Some reports describe lysis mechanisms by antimicrobial peptides (AMPs), while others describe the activation of regulated cell death. In this study, we compare the cell death-inducing activities of four β-hairpin AMPs (gomesin, protegrin, tachyplesin and polyphemusin II) along with their linear analogs in the human erythroleukemia K562 cell line to investigate the relationship between their structure and activity.K562 cells were exposed to AMPs. Morphological and biochemistry alterations were evaluated using light microscopy, confocal microscopy and flow cytometry.Gomesin and protegrin displayed cytotoxic properties that their linear counterparts did not. Tachyplesin and polyphemusin II and also their linear analogs induced cell death. We were able to distinguish two ways in which these AMPs induced cell death. Lower concentrations of AMPs induced controlled cell death mechanisms. Gomesin, tachyplesin and linear-tachyplesin promoted apoptosis that was characterized by annexin labeling, sensitivity to Z-VAD, and caspase-3 activation, but was also inhibited by necrostatin-1. Gomesin and protegrin induced cell death was dependent on intracellular Ca2+ mechanisms and the participation of free radicals was observed in protegrin induced cell death. Polyphemusin II and its linear analog mainly induced necrosis. Conversely, treatment with higher concentrations of AMPs primarily resulted in cell membrane disruption, but with clearly different patterns of action for each AMP tested.Different actions by β-hairpin AMPs were observed at low concentrations and at higher concentrations despite the structure similarity.Controlled intracellular mechanism and direct membrane disruption were clearly distinguished helping to understand the real action of AMPs in mammalian cells.Display Omitted► AMPs exhibit cytotoxic ability by mechanism not well understood. ► Cell death-inducing activities by four β-hairpin AMPs were compared. ► At low concentration AMPs promoted cell death by different intracellular mechanisms. ► At high concentration AMPs promoted membrane disruption with different features. ► Different actions by β-hairpin AMPs are observed despite their similar structure.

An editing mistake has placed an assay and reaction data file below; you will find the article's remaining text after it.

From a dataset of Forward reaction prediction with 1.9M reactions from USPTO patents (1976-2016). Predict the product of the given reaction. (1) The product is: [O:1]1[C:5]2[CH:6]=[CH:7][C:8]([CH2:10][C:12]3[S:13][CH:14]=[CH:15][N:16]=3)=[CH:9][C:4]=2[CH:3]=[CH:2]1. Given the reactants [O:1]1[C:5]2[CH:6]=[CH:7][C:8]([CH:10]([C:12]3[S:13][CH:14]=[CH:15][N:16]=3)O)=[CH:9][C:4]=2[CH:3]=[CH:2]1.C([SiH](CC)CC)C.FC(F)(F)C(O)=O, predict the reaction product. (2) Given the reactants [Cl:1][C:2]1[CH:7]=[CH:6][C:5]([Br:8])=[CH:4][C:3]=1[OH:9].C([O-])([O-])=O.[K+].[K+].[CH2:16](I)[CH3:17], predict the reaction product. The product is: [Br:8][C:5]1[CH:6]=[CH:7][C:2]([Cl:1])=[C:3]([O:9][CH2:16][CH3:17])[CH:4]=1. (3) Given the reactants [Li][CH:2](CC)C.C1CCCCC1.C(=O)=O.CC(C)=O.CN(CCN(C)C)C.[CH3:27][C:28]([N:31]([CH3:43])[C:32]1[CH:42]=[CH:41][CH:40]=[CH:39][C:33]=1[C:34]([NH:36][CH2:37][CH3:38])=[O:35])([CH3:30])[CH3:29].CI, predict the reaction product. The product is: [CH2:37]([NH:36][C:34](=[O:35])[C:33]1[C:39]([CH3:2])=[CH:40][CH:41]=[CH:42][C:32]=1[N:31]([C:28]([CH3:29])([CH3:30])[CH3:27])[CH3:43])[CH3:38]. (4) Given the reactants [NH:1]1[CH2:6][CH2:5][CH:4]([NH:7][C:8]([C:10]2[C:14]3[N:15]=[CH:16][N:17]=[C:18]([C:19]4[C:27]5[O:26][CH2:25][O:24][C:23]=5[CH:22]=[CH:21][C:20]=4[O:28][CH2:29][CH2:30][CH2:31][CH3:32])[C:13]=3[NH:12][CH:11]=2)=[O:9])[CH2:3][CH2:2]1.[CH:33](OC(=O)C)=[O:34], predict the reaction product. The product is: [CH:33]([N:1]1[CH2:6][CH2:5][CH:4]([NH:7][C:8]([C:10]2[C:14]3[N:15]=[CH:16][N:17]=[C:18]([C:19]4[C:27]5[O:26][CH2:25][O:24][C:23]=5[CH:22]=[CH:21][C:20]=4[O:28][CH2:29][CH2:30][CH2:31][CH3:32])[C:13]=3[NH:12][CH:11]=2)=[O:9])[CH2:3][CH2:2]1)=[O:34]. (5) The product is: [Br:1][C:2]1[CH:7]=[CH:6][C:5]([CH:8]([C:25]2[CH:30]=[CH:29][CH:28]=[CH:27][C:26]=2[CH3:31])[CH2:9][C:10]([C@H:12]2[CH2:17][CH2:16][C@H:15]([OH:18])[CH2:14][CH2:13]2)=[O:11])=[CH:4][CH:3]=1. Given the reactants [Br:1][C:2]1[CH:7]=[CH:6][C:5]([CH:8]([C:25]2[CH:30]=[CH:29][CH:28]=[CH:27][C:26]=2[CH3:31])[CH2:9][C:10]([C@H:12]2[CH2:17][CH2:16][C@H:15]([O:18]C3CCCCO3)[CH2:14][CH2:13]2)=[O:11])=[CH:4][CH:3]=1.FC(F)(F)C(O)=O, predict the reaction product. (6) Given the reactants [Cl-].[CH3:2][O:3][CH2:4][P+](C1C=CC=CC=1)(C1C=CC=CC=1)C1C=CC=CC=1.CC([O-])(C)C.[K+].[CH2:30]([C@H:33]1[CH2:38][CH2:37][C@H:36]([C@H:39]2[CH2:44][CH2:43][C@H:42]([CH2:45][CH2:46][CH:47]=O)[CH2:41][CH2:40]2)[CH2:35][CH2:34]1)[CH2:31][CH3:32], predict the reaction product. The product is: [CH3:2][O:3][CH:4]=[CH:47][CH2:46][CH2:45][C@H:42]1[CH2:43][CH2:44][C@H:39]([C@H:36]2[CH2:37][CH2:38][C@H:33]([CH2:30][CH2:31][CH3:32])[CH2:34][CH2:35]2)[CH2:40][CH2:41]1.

Keywords: Antimicrobial peptide; Cell death; Membrane permeabilization; Intracellular mechanism;
Thermostable direct hemolysin diminishes tyrosine phosphorylation of epidermal growth factor receptor through protein kinase C dependent mechanism by Poulomee Karmakar; Manoj K. Chakrabarti (1073-1080).
Adequate evidence mounts to the fact that several bacteria and their toxins have protective or curative roles in colorectal cancers. Thermostable direct hemolysin (TDH), produced by Vibrio parahaemolyticus, down regulates cell proliferation in colon carcinoma cell lines. TDH induces Ca2+ influx from an extracellular environment accompanied by protein kinase C phosphorylation. Activated protein kinase C inhibits the tyrosine kinase activity of epidermal growth factor receptor (EGFR), the rational target of anti-colorectal cancer therapy.Immunoblotting analyses were performed to ascertain protein kinase C activation, EGFR status, EGFR phosphorylation and mitogen activated protein kinase (MAPK) activity. Flow cytometry analysis and ELISA reconfirmed tyrosine phosphorylation of EGFR and ERK activations, respectively. PKC-α siRNA knockdown was done to corroborate the involvement of PKC-α in the undertaken study.Our study showed the translocation of PKC-α from cytosol to the membrane fraction in colon carcinoma cell lines on incubation with TDH. The EGFR tyrosine kinase activity exhibited a down regulation on TDH treatment which involved PKC-α, as confirmed by siRNA knockdown. Also ERK phosphorylation occurred on PKC-α activation. Conclusion: TDH activated PKC‐α down regulates EGFR tyrosine kinase activity by MEK dependent mechanism involving MAPK.In this study we have seen that TDH has an implication in EGFR based therapeutic approach in colorectal cancer via PKC mediated mechanism.► TDH phosphorylates PKC-α in colon carcinoma cell line and causes its activation. ► Activated PKC-α downregulates tyrosine phosphorylation of EGFR. ► PKC-α exerts its effect on EGFR through MAPK activation.
Keywords: Colorectal cancer; Thermostable direct hemolysin; PKC-α; EGFR;
Apigenin induces apoptosis via tumor necrosis factor receptor- and Bcl-2-mediated pathway and enhances susceptibility of head and neck squamous cell carcinoma to 5-fluorouracil and cisplatin by Leong-Perng Chan; Tzung-Han Chou; Hsiou-Yu Ding; Pin-Ru Chen; Feng-Yu Chiang; Po-Lin Kuo; Chia-Hua Liang (1081-1091).